How to Practice Faith at Work Without Offending Others

Several employers have successfully integrated religion into the workplace.

ByABC News via logo
July 18, 2007, 7:27 PM

July 19, 2007 — -- The United States has a work force that mirrors the global economy we live in, where diversity, including religious, is more evident than ever before.

We have a president who talks often and openly about his faith on the job. And as a society, more people who don't identify themselves as particularly religious are saying they crave a greater connectivity to spirituality. Employees as a whole are just more comfortable talking about religion today, and many don't believe they should have to check that part of their identity at the reception desk when they arrive for work.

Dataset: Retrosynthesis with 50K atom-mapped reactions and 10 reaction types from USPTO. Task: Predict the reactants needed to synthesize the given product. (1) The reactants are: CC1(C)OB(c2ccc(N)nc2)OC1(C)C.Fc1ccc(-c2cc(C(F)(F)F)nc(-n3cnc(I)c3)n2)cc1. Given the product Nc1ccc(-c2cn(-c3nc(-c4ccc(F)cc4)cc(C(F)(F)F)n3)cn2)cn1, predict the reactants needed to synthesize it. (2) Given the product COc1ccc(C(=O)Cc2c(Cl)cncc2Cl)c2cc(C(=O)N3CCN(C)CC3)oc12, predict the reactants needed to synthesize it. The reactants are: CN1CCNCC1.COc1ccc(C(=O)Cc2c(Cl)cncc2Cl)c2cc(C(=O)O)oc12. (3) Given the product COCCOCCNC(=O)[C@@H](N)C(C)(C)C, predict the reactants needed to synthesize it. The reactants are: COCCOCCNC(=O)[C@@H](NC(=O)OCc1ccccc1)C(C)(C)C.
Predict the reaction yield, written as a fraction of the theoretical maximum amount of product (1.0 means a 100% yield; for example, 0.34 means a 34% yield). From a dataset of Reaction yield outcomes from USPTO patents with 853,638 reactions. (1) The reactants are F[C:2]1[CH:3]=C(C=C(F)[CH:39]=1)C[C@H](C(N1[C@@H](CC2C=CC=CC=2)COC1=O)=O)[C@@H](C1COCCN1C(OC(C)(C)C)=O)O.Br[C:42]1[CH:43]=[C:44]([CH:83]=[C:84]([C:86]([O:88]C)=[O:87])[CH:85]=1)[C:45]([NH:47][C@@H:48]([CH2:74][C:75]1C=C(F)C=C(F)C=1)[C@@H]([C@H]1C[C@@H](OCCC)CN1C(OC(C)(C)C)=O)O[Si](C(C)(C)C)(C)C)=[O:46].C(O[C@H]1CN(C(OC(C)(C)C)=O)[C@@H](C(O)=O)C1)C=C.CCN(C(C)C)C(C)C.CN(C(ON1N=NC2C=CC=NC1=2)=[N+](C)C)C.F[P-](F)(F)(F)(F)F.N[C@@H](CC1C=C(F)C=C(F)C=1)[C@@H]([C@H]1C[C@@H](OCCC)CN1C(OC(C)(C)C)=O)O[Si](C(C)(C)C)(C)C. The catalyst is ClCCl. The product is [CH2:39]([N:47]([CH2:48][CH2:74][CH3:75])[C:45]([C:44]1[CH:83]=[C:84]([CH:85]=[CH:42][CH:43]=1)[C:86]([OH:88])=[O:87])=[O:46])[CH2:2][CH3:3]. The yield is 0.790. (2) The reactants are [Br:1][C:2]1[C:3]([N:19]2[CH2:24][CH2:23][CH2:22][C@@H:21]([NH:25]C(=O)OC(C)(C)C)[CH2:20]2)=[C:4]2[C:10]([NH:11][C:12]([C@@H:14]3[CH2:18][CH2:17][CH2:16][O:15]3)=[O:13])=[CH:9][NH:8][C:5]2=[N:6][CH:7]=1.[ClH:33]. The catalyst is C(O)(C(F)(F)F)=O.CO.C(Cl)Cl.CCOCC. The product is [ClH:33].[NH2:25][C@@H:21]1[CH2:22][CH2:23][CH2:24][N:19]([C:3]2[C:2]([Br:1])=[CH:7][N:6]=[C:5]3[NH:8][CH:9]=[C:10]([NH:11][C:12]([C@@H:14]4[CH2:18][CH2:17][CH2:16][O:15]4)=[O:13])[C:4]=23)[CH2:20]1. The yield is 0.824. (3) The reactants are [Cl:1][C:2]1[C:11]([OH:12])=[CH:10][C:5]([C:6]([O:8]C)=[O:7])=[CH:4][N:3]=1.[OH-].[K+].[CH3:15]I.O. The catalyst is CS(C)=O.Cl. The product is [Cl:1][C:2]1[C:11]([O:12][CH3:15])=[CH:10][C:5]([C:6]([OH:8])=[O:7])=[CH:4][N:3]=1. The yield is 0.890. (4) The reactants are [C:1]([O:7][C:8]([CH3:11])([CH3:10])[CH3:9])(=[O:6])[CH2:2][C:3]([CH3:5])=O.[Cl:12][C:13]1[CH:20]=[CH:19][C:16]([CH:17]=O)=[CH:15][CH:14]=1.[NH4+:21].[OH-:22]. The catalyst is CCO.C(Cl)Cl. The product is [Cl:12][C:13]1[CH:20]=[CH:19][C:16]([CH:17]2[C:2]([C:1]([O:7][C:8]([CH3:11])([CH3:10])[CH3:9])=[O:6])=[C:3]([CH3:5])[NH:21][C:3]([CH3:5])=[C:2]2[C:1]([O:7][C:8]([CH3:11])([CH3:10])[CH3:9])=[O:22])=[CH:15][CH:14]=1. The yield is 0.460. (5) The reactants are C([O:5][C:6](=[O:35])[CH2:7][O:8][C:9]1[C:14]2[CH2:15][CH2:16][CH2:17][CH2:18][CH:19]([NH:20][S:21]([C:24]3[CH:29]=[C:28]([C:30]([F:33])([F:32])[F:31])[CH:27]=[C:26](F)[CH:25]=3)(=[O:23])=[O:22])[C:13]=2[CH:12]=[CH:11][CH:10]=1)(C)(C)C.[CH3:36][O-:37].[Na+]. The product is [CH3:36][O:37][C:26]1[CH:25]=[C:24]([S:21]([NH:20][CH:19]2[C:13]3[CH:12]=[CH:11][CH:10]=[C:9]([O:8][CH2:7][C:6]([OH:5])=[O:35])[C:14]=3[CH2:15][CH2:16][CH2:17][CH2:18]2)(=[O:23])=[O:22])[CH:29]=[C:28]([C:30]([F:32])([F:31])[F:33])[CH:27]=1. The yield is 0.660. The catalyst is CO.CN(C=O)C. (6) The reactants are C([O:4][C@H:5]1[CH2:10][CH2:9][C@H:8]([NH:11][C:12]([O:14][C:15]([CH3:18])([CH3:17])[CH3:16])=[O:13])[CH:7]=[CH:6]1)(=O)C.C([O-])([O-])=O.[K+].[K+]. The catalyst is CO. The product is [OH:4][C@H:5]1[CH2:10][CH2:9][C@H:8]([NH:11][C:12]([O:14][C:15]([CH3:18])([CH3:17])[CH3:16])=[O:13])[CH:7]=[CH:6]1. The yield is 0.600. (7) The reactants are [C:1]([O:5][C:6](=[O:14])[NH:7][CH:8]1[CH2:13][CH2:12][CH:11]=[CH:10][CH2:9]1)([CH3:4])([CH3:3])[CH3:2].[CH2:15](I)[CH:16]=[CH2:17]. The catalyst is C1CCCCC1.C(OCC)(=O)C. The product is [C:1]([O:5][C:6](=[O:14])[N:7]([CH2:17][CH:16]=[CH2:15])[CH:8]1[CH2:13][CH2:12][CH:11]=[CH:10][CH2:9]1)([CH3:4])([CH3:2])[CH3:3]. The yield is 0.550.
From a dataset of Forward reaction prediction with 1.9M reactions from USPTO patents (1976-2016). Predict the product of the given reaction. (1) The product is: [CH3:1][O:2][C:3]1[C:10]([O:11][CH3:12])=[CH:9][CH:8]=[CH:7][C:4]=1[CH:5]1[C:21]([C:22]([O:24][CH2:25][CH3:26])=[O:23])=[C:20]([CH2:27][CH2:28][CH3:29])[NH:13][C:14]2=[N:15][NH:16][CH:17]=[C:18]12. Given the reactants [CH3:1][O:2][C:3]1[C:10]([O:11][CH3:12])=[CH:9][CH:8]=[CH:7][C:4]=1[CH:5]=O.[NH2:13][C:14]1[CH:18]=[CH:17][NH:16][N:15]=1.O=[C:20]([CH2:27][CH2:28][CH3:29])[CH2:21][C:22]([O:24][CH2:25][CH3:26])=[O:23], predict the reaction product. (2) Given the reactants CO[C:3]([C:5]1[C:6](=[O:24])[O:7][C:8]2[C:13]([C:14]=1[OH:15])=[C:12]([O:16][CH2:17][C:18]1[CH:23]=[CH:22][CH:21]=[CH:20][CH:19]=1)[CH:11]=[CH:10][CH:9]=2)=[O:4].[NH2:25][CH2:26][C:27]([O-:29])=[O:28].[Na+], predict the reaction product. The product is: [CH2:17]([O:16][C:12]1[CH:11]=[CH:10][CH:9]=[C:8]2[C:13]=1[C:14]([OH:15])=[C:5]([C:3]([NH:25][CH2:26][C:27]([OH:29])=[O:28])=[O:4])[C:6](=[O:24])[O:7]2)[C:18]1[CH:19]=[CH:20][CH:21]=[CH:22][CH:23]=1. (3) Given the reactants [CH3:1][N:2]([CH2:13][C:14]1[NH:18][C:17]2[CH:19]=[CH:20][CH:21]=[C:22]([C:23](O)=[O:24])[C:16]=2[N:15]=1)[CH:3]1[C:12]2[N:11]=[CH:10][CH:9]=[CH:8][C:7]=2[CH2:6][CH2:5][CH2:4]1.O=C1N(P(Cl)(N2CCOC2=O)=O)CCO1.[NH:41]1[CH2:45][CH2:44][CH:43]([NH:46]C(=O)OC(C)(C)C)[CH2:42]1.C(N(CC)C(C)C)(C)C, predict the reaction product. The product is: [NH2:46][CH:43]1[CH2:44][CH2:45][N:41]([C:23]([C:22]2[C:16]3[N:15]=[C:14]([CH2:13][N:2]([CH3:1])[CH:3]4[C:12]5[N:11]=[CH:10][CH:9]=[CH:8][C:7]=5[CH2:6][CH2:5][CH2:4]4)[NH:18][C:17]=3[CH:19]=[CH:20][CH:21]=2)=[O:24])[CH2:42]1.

Advocates of programs that support religion in the workplace truly believe that when you embrace an employee as a whole person, which includes his or her religious convictions, you get a better worker one who is loyal, happy and productive. It's the same theory behind offering benefits to working parents.

Most companies tend to be faith-friendly more so than being faith-based, and they're offering ways for employees to honor their religions.

They may meet regularly with agendas ranging from Bible studies to the development of service projects that honor God. Sometimes they may take on specific workplace causes that are rooted in religion.

For example, at Ford Motor Co., its Interfaith Network, which represents all faiths, lobbied executives to install special sinks and washrooms to accommodate the prayer needs of Muslim employees. Other companies have small areas designated for private prayer.